Some of the finest movies Hollywood ever churned out were silent, yet the public today rarely has an opportunity to see classics such as "City Lights" or "Intolerance" on the silver screen. But you can see them here, at the Silent Movie Showcase. In fact, many old-time movie actors have dropped by the theatre to watch their own films.
Tragedy struck the Silent Movie Showcase on January 17, 1997, when the owner of the theater, Laurence Austin, was shot and killed during an apparent robbery attempt. Police later arrested his longtime business partner for hiring the gunman to kill Austin, so that he could gain the inheritance.
The Silent Movie Showcase was closed, and in March 1998, the theatre was put up for sale. Many assumed that would be the end of it.
But fortunately, the story had a happy ending.
The theatre was saved by silent film enthusiast, Charlie Lustman (pictured to the left), who purchased the theatre on impulse (he suspects that the spirit of was John Hampton spurring him on) and re-opened it in November of 1999 as the only silent film cinema in the USA.
The new owners invested almost a million dollars in the theatre, and conducted an extensive renovation. The "new" theatre has a gorgeous art deco neon marquee, new paint, new wooden floors, a new screen, a new projection booth, and a $7,000 digital keyboard donated by Yamaha. They also added a second-floor café and movie art gallery.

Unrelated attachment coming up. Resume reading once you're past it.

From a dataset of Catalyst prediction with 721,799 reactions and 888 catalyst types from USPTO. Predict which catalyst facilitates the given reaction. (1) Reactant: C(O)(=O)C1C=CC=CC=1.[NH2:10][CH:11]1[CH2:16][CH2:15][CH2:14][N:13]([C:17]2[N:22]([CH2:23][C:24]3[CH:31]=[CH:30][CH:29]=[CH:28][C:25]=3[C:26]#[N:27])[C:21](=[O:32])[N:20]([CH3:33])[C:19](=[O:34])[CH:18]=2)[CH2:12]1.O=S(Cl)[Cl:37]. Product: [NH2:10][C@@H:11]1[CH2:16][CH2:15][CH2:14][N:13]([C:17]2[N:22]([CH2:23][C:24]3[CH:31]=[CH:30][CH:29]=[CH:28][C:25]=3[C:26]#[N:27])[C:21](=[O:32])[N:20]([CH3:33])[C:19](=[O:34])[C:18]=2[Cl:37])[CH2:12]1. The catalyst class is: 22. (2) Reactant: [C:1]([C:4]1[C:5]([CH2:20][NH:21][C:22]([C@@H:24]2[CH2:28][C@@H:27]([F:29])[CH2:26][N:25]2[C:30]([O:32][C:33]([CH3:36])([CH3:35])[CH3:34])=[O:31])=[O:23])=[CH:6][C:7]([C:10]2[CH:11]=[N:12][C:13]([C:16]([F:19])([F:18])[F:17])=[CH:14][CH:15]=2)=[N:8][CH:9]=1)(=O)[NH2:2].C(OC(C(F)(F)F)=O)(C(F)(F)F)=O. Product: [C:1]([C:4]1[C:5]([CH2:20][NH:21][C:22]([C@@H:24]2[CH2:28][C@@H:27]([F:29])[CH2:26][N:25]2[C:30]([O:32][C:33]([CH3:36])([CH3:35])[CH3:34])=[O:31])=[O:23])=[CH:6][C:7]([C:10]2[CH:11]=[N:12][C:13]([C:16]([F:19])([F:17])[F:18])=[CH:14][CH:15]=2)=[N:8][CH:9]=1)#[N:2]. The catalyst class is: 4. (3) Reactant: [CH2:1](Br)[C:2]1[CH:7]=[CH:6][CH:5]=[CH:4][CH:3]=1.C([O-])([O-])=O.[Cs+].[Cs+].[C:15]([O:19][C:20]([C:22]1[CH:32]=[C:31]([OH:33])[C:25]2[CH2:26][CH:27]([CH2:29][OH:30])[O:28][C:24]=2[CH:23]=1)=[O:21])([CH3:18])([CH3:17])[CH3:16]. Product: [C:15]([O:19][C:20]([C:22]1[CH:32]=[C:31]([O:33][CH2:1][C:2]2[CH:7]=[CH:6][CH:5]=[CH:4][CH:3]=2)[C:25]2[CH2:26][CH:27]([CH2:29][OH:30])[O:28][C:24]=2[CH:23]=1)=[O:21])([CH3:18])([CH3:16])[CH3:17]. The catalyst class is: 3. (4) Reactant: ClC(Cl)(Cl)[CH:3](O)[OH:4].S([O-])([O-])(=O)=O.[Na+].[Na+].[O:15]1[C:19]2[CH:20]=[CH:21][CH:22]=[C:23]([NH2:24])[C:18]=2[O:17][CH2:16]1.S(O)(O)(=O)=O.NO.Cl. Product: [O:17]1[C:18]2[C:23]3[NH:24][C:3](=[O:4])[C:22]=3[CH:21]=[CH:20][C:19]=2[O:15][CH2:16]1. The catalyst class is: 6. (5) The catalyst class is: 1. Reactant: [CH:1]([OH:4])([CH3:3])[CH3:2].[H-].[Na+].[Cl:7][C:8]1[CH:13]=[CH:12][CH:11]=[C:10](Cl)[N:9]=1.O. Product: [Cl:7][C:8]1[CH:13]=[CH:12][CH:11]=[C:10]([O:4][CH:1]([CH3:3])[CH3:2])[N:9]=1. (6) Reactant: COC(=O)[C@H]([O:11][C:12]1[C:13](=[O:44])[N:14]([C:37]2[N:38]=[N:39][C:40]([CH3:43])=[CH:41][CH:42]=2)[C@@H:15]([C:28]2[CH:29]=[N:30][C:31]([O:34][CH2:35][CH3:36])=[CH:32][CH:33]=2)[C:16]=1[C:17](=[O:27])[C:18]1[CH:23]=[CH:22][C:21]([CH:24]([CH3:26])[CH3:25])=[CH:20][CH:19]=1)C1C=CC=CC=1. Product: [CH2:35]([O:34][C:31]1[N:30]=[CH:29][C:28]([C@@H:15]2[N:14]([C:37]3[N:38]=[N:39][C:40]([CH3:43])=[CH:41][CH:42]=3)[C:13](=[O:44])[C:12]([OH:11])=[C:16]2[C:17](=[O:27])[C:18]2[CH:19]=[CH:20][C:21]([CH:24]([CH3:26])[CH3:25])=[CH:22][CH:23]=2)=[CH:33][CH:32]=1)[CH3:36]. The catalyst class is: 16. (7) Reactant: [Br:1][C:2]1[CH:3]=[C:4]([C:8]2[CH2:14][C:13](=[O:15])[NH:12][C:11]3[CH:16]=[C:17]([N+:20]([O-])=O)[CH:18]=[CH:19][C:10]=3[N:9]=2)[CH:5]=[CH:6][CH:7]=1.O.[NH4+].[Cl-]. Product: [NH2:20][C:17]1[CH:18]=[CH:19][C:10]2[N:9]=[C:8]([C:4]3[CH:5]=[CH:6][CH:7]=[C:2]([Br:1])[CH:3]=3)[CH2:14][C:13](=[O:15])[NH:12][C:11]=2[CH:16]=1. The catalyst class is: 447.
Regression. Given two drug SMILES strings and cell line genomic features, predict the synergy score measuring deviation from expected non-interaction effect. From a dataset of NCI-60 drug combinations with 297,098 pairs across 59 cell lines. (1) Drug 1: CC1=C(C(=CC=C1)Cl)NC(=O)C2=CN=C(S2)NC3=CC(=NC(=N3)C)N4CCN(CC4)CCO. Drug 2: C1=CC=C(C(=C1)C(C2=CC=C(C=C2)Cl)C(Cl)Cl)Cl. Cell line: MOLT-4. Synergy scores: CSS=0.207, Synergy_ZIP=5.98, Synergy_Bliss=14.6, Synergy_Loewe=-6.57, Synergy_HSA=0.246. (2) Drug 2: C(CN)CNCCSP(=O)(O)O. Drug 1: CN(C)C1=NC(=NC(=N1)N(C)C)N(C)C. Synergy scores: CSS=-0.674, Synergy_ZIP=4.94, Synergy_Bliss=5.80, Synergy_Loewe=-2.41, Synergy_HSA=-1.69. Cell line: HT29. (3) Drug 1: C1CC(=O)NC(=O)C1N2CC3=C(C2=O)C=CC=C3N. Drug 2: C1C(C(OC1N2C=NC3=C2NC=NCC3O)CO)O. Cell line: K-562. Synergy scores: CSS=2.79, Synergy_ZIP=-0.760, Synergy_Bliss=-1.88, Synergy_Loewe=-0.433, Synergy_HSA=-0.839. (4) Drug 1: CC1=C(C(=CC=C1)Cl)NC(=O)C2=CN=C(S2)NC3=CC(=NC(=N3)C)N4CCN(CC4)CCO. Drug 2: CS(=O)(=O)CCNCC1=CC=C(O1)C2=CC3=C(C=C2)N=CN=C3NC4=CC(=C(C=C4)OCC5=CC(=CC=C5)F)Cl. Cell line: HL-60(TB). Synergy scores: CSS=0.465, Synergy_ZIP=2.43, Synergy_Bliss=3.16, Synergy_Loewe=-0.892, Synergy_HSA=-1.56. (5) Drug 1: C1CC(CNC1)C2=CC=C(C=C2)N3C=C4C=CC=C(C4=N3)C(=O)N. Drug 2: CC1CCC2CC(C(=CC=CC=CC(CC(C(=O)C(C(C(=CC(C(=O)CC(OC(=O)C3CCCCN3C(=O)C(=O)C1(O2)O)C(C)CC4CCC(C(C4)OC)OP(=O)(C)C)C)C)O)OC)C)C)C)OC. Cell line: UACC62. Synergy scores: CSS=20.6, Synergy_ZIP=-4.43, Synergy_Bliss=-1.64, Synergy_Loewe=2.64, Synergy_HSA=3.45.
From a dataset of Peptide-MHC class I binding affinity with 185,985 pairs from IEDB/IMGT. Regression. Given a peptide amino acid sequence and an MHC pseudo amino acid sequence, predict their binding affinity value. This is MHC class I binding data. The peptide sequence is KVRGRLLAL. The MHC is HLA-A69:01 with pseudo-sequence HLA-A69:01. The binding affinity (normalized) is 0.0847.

This a very small theatre, with only 158 seats, but there is live music (organ or piano) accompanying the movies. Before the main feature begins, you can expect to see silent shorts, cartoons and serials.
The theatre has even attracted celebrities in the audience, to watch the movies, such as Leonardo DiCaprio, Meg Ryan and Dennis Quaid.
However, as the years passed, the silent movie showings became less and less frequent, until by 2006, they were only doing shows on holiday weekends. On the other hand, according to the L.A. Times, they were doing a bang-up business renting the building for private parties - weddings, Bar mitzvahs, and release parties that attracted the likes of Alanis Morissette, Bruce Springsteen, John Fogerty and David Bowie. The theatre even did a private screening as a date for Johnny Depp and future wife Vanessa. And those private parties began to push the films out of the picture.
In June 2006, Lustman announced that he was selling the theatre to new owners: two young brothers, Sammy & Dan Harkham (age 26 & 24) and Hadrian Belove. They have turned the small theatre into a revival house, featuring an ecelectic mix of relatively recent movies with sound. However, they do still show silent movies (with live music) once a week. However, unlike Lustman, who tended to stick with the classics (like Charlie Chaplin), the Harkham's hope to show lesser-known silent films. And the private parties? They'll continue to pay the rent.
Phone ahead (323-655-2520) to see what's playing this week.
Getting there: The theatre is located on the west side of Fairfax Avenue, just south of Melrose Avenue. From Farmer's Market, drive north up Fairfax Avenue (about one mile) to Melrose, and the theatre will be on your left (west) side. / From Hollywood & Vine, take Vine Street south (about a mile and a quarter) to Melrose Avenue, and go west on Melrose (two miles) to Fairfax. Turn right (south) on Fairfax, and the theatre will be on your right.
[For more information, you
can access the theatre's official website
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